I don't normally blog about my other life. It wouldn't be fair to my students, and it's far from the focus of my blog. But they weren't fair to me, and I can't focus on much anything else.
If you think it's bad to get nasty comments here, try getting them on course evaluations.
I've only alluded to this in earlier posts.
As you know, I didn't travel, in part because I couldn't at that time get the required shots due to immunosuppression. I accepted that fate and hope(d) to travel next time.
You'll need to remember that in a minute.
In January I became very sick very fast. An unexplained high fever brought me to the emergency room (never tell your kids "It's okay, I'll be right back" if you're not sure. I was gone for two weeks). My wbcs, rbcs and platelettes were falling, and no one could figure out why.
By the time the bone marrow biopsy results came back three days after I was admitted, we were sure the news would be an aggressive form of leukemia. So were my doctors. But it showed healthy baby blood cells, even if there weren't many.
The fevers continued. So did the falling counts. I kept an 8x10 of my kids taped to the wall, and I pointed them out to every nurse, doctor, medical student, and aide who came into my room. "Make me better for them," I said at times. At others I pleaded: "She's already lost one mother. Please don't let her lose another." And I obsessed about what it would mean for our attachment. She hadn't been cared for by anyone else for the first six months. I told her I'd be back, and I disappeared . .
The next day, a preliminary answer for part of the problem. Gigantic splenomegaly. If I'd been to Africa, the ID doc said, he would have thought malaria. But I hadn't gone, because I didn't want to get sick. He said I was lucky I hadn't gone then. I said I'd almost died in Bloomsburg, and I should be glad I missed the trip of a lifetime?!
But at least then we had a direction. The CMV PCR came back elevated. CMV isn't usually a problem for healthy people, but I got really unlucky, and it suppressed my bone marrow. A few days later, I had EBV mono too, probably because the CMV had caused immunosuppression significant enough to allow our old college friend to return (more likely than a primary infection in someone my age, though I'd never been noticeably sick with mono before). By that time I was neutropenic and had to be isolated, because of the perfect storm of viruses that don't do much to most people (and don't usually happen at the same time). I had a PIC line put in (far less painful than daily sticks, also allowing emergency access, but still no fun) and we waited it out. Eventually I was discharged with home fluids through the PIC, then readmitted, then discharged again.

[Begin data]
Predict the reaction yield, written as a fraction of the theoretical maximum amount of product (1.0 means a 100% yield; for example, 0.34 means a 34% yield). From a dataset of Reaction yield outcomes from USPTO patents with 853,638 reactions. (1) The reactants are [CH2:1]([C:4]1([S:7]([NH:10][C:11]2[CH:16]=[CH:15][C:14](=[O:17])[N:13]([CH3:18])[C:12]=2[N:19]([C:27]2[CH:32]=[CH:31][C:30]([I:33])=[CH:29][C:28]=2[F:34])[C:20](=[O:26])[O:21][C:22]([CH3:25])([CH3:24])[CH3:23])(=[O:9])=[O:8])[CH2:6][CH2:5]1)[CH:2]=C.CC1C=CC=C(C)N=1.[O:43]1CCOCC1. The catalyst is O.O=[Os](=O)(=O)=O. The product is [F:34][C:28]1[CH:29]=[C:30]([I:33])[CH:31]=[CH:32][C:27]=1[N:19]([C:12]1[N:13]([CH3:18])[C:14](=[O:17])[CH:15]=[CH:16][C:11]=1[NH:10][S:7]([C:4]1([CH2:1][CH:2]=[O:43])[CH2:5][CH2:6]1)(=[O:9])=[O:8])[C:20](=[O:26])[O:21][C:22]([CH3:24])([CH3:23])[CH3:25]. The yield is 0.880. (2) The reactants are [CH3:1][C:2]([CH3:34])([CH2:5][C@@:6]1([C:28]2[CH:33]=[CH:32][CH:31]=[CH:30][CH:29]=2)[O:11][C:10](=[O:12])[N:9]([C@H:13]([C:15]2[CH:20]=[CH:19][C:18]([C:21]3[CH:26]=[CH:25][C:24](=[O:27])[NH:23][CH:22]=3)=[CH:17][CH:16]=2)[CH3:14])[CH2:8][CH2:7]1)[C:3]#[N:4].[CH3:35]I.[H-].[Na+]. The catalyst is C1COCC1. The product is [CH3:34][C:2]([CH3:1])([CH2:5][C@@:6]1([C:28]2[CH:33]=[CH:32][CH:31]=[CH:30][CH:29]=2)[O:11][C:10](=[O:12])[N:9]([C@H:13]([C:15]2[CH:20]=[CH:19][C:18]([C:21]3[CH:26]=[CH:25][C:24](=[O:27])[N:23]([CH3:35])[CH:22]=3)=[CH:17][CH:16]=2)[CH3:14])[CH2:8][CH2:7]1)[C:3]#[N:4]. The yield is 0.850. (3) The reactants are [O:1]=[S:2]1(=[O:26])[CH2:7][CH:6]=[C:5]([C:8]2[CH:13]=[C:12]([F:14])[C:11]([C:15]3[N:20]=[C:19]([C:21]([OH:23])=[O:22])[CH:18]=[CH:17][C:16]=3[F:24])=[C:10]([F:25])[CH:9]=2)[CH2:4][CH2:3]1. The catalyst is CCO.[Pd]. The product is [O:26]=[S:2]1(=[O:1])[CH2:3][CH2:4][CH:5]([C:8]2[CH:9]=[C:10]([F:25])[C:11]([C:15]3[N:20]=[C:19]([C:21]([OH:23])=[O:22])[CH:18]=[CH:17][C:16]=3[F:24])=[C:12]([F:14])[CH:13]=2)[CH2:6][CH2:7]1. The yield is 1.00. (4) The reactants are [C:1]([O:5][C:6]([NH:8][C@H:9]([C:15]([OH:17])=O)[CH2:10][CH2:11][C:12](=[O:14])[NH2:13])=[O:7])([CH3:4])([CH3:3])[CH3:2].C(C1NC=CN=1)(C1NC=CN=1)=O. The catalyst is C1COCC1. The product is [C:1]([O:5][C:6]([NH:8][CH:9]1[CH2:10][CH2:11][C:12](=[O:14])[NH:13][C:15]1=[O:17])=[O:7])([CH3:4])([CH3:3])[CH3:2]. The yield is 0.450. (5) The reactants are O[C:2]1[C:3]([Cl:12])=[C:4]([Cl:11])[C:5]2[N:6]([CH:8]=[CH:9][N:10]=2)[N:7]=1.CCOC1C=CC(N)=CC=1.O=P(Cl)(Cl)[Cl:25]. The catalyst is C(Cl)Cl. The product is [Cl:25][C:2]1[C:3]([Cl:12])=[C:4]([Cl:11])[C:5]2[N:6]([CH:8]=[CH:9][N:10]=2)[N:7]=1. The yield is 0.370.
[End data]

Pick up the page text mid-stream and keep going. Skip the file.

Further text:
For a total of four weeks, then, I was on leave from life and from work. I came back to both too soon, but I wanted to return to normal as soon as I could pretend to, and I wanted to return to my students. Throughout the time I was on homecare, I stayed in email contact with my students and their very able sub.
I considered starting a blog exclusively about mono. I wanted to call it monospot.blogspot. But then I realized that there isn't much to say about malaise.
So all this is to explain why I'm so frustrated by this: After the end of the term, I get this as a student evaluation: Instructor strength: Very pretty. Weakness: Took four weeks off. The former was only one student's opinion, but several mentioned the latter. And also "Takes [her subject] too seriously."